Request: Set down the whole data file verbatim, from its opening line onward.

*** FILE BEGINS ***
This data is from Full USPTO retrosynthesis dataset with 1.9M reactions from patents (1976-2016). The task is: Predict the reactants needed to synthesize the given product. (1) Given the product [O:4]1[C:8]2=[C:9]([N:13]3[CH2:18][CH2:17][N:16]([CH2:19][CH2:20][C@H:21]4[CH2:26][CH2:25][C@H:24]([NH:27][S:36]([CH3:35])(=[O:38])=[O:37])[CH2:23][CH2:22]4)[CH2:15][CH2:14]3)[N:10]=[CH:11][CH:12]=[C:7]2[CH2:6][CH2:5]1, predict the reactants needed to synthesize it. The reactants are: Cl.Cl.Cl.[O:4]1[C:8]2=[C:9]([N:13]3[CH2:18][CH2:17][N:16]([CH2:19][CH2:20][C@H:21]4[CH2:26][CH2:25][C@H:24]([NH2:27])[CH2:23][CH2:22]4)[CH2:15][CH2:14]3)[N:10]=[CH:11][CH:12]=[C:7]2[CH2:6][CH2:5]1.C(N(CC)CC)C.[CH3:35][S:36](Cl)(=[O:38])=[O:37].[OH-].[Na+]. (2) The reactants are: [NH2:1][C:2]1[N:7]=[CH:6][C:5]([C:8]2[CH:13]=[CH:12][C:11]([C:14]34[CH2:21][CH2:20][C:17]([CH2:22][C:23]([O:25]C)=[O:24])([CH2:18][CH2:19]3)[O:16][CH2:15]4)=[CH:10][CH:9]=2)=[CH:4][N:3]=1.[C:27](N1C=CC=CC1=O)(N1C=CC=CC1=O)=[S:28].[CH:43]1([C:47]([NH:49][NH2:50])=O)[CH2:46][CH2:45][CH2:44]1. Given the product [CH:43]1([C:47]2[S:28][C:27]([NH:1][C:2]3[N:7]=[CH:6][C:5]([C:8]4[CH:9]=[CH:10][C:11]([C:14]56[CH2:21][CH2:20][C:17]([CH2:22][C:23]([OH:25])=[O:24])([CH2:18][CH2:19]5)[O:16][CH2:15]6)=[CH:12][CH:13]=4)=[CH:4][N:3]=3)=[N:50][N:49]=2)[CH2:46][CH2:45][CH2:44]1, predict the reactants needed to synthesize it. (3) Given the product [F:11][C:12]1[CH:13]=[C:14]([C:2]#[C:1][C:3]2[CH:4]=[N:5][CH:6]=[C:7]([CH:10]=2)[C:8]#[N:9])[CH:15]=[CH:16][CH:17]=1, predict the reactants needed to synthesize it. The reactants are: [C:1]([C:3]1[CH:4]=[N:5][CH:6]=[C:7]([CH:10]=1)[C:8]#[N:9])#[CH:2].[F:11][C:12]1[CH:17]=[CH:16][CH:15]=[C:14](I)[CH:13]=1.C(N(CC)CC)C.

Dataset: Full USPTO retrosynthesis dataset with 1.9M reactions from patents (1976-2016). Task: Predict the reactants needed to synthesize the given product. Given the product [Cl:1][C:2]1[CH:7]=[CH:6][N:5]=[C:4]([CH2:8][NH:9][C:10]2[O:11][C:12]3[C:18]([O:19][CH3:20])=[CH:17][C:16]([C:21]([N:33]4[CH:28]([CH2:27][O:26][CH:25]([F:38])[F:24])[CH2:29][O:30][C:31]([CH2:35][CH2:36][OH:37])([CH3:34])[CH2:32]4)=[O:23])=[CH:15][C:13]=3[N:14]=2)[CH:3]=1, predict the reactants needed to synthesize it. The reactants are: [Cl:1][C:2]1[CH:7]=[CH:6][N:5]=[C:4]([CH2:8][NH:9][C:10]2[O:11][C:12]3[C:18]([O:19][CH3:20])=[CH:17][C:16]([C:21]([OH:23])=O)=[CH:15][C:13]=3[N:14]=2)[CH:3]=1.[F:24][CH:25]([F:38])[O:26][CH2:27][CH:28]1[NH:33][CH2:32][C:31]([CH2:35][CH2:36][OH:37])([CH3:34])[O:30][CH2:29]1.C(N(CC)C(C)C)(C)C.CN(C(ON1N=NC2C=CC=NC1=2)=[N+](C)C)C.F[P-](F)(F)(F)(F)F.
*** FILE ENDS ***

This data is from Full USPTO retrosynthesis dataset with 1.9M reactions from patents (1976-2016). The task is: Predict the reactants needed to synthesize the given product. (1) Given the product [O:4]1[C:8]2=[C:9]([N:13]3[CH2:18][CH2:17][N:16]([CH2:19][CH2:20][C@H:21]4[CH2:26][CH2:25][C@H:24]([NH:27][S:36]([CH3:35])(=[O:38])=[O:37])[CH2:23][CH2:22]4)[CH2:15][CH2:14]3)[N:10]=[CH:11][CH:12]=[C:7]2[CH2:6][CH2:5]1, predict the reactants needed to synthesize it. The reactants are: Cl.Cl.Cl.[O:4]1[C:8]2=[C:9]([N:13]3[CH2:18][CH2:17][N:16]([CH2:19][CH2:20][C@H:21]4[CH2:26][CH2:25][C@H:24]([NH2:27])[CH2:23][CH2:22]4)[CH2:15][CH2:14]3)[N:10]=[CH:11][CH:12]=[C:7]2[CH2:6][CH2:5]1.C(N(CC)CC)C.[CH3:35][S:36](Cl)(=[O:38])=[O:37].[OH-].[Na+]. (2) The reactants are: [NH2:1][C:2]1[N:7]=[CH:6][C:5]([C:8]2[CH:13]=[CH:12][C:11]([C:14]34[CH2:21][CH2:20][C:17]([CH2:22][C:23]([O:25]C)=[O:24])([CH2:18][CH2:19]3)[O:16][CH2:15]4)=[CH:10][CH:9]=2)=[CH:4][N:3]=1.[C:27](N1C=CC=CC1=O)(N1C=CC=CC1=O)=[S:28].[CH:43]1([C:47]([NH:49][NH2:50])=O)[CH2:46][CH2:45][CH2:44]1. Given the product [CH:43]1([C:47]2[S:28][C:27]([NH:1][C:2]3[N:7]=[CH:6][C:5]([C:8]4[CH:9]=[CH:10][C:11]([C:14]56[CH2:21][CH2:20][C:17]([CH2:22][C:23]([OH:25])=[O:24])([CH2:18][CH2:19]5)[O:16][CH2:15]6)=[CH:12][CH:13]=4)=[CH:4][N:3]=3)=[N:50][N:49]=2)[CH2:46][CH2:45][CH2:44]1, predict the reactants needed to synthesize it. (3) Given the product [F:11][C:12]1[CH:13]=[C:14]([C:2]#[C:1][C:3]2[CH:4]=[N:5][CH:6]=[C:7]([CH:10]=2)[C:8]#[N:9])[CH:15]=[CH:16][CH:17]=1, predict the reactants needed to synthesize it. The reactants are: [C:1]([C:3]1[CH:4]=[N:5][CH:6]=[C:7]([CH:10]=1)[C:8]#[N:9])#[CH:2].[F:11][C:12]1[CH:17]=[CH:16][CH:15]=[C:14](I)[CH:13]=1.C(N(CC)CC)C.

Dataset: Full USPTO retrosynthesis dataset with 1.9M reactions from patents (1976-2016). Task: Predict the reactants needed to synthesize the given product. Given the product [Cl:1][C:2]1[CH:7]=[CH:6][N:5]=[C:4]([CH2:8][NH:9][C:10]2[O:11][C:12]3[C:18]([O:19][CH3:20])=[CH:17][C:16]([C:21]([N:33]4[CH:28]([CH2:27][O:26][CH:25]([F:38])[F:24])[CH2:29][O:30][C:31]([CH2:35][CH2:36][OH:37])([CH3:34])[CH2:32]4)=[O:23])=[CH:15][C:13]=3[N:14]=2)[CH:3]=1, predict the reactants needed to synthesize it. The reactants are: [Cl:1][C:2]1[CH:7]=[CH:6][N:5]=[C:4]([CH2:8][NH:9][C:10]2[O:11][C:12]3[C:18]([O:19][CH3:20])=[CH:17][C:16]([C:21]([OH:23])=O)=[CH:15][C:13]=3[N:14]=2)[CH:3]=1.[F:24][CH:25]([F:38])[O:26][CH2:27][CH:28]1[NH:33][CH2:32][C:31]([CH2:35][CH2:36][OH:37])([CH3:34])[O:30][CH2:29]1.C(N(CC)C(C)C)(C)C.CN(C(ON1N=NC2C=CC=NC1=2)=[N+](C)C)C.F[P-](F)(F)(F)(F)F.